In August 2001, a Corporate Debt Restructuring cell was set up. This was a device of labeling NPAs as a CDR, giving more time for repayment and often reducing interest. This would make the financials of public sector banks respectable, since it would not be a NPA. Apart from Rs 3.6 lakh crore as NPA, the total debt labeled as CDR instead of NPA is about Rs 4 lakh crore, out of which only 0.6 lakh crore has been recovered so far. Much of the defaults labeled as CDR are likely to become a NPA. Alarmed at this rise of NPAs, RBI decided to bury its face in the sand like an ostrich in 2014. It stopped asking banks to report their NPAs to it.

In 2015, the RBI realised that despite labeling NPAs as CDR, NPAs had ballooned to over Rs 3.5 lakh crore. A new strategy was devised with a new label: Strategic Debt Restructuring. To avoid calling a default NPA, banks had a choice to call it CDR or SDR. In SDR, banks are expected to take the shares of the defaulting corporates and try and run the business profitably.

The total amounts in SDR are unknown, but there is speculation that it has already crossed the Rs 1 lakh crore-mark. Most of these are with the public sector banks. As a result, Rs 3.6 lakh crore of acknowledged NPAs with Rs 3.4 lakh crore in CDR and more than Rs 1 lakh crore in SDR, will mean more than Rs 8 lakh crore of likely bad debt. More than 90% of this belongs to public sector banks.

Lip service?

The market cap of all the nationalised banks is about Rs 2.7 lakh crore. It appears their bad debts are more than three times their worth. When a NPA is labeled as SDR, equity may be taken up – as in the case of IVRCL – and this will no longer be considered debt.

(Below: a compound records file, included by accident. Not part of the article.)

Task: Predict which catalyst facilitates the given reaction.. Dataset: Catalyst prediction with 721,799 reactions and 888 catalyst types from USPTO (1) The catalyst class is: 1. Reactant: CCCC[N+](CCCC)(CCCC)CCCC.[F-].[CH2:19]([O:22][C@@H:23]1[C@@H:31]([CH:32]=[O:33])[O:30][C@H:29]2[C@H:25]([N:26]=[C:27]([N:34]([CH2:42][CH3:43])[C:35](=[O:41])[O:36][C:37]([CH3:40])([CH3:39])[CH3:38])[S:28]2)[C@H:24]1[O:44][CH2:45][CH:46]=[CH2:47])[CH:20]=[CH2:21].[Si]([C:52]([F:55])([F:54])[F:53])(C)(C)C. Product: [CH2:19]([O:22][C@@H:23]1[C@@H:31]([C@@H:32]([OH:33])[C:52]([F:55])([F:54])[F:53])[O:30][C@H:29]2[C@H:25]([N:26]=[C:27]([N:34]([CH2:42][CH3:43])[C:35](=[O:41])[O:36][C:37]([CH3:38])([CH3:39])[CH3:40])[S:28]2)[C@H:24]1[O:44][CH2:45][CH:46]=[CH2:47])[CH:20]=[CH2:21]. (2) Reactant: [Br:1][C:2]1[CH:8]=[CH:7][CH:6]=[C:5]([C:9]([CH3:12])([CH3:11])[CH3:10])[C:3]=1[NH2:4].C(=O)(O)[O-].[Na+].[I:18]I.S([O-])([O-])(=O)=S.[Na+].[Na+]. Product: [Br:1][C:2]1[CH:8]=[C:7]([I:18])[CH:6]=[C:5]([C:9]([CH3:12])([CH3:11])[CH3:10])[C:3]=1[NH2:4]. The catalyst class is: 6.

In a landmark decision on December 16 last year, the Supreme Court ordered RBI to release information about its activities and the banks it is expected to regulate. The apex court had in a well-reasoned order upheld 11 orders of the Central Information Commission (ten of which were given by the writer during his tenure as Central Information Commissioner) asking the following information to be made public:

  1. Investigations and audit reports of banks by RBI
  2. Warnings or Advisory issued to Bank.
  3. Minutes of meetings of governing board and directors
  4. Top defaulters
  5. Grading of banks

Seemingly inspired by this order, Reserve Bank of India governor Raghuram Rajan delivered this New Year’s message to his officers:

It has often been said that India is a weak state. Not only are we accused of not having the administrative capacity of ferreting out wrongdoing, we do not punish the wrong-doer – unless he is small and weak. This belief feeds on itself. No one wants to go after the rich and well-connected wrong-doer, which means they get away with even more.

If we are to have strong sustainable growth, this culture of impunity should stop. Importantly, this does not mean being against riches or business, as some would like to portray, but being against wrongdoing... there is a sense that we do not enforce compliance. Are we allowing regulated entities to get away year after year with poor practices even though these are noted during inspections/scrutinies?